After spotting Iverson from across Charlotte’s arena, sideline reporter Molly Sullivan pulled up for a friendly chat with the former league MVP.

A.I. being A.I. was open to Sullivan’s line of questioning and put his full self on display in typical Iverson fashion. My dawg Allen Iverson was more litty than a Christmas tree in the middle of Times Square!

When Iverson was asked about his 76ers squad he said,

“I love my guys. I love my little dudes. They’re my little guys. I love ’em.”

Nothing too crazy about that right? Iverson may have sipped a few brews too many, but how often can you root for the team you love in the town you now call home?

Sullivan came back with a more challenging question as if she was interrogating Iverson, who was clearly lit! The sideline reporter asked A.I. if the 76ers have the right pieces to make some noise in the playoffs.

Like the boss he is, Iverson wasn’t phased. After a long pause and some murmurs and slurs, Iverson said,

“I would be crazy to say we think we need more. I think we got enough to be competitive like we’ve always been and I just think we have enough. It’s our time. I’m gonna believe that anyway regardless of if I think we need more pieces or whatever. I know we’ve got the best coach in the world. We’ve got the two greatest superstars that we need. We’ve got the great role players we need. I’m wit’ it. I’m along for the journey. I think we’re going to do something.”

When it comes to authenticity and being your complete self, A.I. is truly The Answer.

Iverson has transcended the game of basketball forever. Known for his killer crossover and bringing hip-hop culture to the NBA, Iverson has paved the way for today’s NBA superstars to have individuality.

Where do you rank Iverson in your top 10 basketball players of all time?

The Big3’s first weekend was a flop. Here are three ways to make it better

Ice Cube was able to summon celebrities with huge name recognition, bring in investors with deep pockets, and secure a TV deal with Fox Sports. But if the product on the court isn’t entertaining, can the Big3 league Cube created ever have sustainable success?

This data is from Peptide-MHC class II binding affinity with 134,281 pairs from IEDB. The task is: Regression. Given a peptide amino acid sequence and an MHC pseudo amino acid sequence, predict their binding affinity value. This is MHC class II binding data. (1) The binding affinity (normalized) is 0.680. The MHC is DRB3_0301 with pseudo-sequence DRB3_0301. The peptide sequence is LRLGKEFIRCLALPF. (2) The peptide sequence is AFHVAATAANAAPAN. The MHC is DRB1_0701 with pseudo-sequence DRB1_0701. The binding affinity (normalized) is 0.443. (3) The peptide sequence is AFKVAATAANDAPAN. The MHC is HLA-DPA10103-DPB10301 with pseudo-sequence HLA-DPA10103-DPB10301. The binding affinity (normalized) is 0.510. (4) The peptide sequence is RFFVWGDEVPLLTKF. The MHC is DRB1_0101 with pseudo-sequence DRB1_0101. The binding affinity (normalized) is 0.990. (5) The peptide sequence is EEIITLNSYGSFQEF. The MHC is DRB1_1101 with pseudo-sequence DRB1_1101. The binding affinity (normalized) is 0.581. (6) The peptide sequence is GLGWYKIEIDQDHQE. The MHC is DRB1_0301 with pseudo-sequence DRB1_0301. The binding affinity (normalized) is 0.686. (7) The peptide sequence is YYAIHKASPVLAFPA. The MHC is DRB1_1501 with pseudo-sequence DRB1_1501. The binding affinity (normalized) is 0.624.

The first games of the inaugural season were played Sunday at the Barclays Center in Brooklyn but aired on television Monday night. According to Washington Post hoops writer Tim Bontemps, it took six hours to complete the games. Who is trying to sit in a basketball arena for six hours watching washed former NBA players brick jump shots?

The league consists of eight teams, each with several former NBA stars, that play games to 60, with 2-point margins of victory.

Seeing NBA legends take the court in a 3 on 3 setting brought everyone back to the late 90’s and early 2000’s when Jason Williams and Mike Bibby were dueling in the Western Conference.

But when Williams, aka White Chocolate, drove hard against Bibby, he came to a jump-stop and appeared to tear his ACL, screaming in pain as he fell to the floor. Williams, a flashy ball handler and passer who has garnered a following on Youtube with his play in pro-am tournaments, was supposed to be one of the marquee players in the league.

Besides the injuries, there was a lot that went wrong the first weekend. After watching the first games of the season, here are three ways to improve the Big3.

Shorten the games

I think Cube overthought this a little. We don’t need to watch these old dudes play to 60. The games drag on and the shot-making ability of the players isn’t consistent.

Change the format to replicate pick-up basketball at the playground. Play to 21 by one’s and two’s and winner stays on.

Get rid of the league format with a championship at the end of the season, if Cube thinks people will be checking up on the standings each week to see who is in first, second or third, he is sorely mistaken. We just want to be entertained.

Get some better referees

The refs let the games get out of hand and looked too shook to blow the whistle.

The hand-checking and physical play in the post is fine but at a certain point it needs to be reigned in or else no one will be able to score.

Mic up the players

Let’s get a stream on Fox Sports Go where we can hear the smack talk between the players.

There has to be some history between some of these players that would make for some entertaining chatter on the court.

Gotta hope there’s some alterations with the Big3, otherwise it’ll be a pretty massive disappointment.

How David Stern’s dress code changed the look of the NBA

The NBA dress code has become a bastion of high-fashion, where players’ pre and postgame outfits become their own running narrative and topic of discussion.

Shots of players rolling into the stadium in elaborate, sometimes altogether ridiculous, outfits, and the subsequent roasting they get from whatever studio analyst is covering the game have become a mainstay of NBA culture.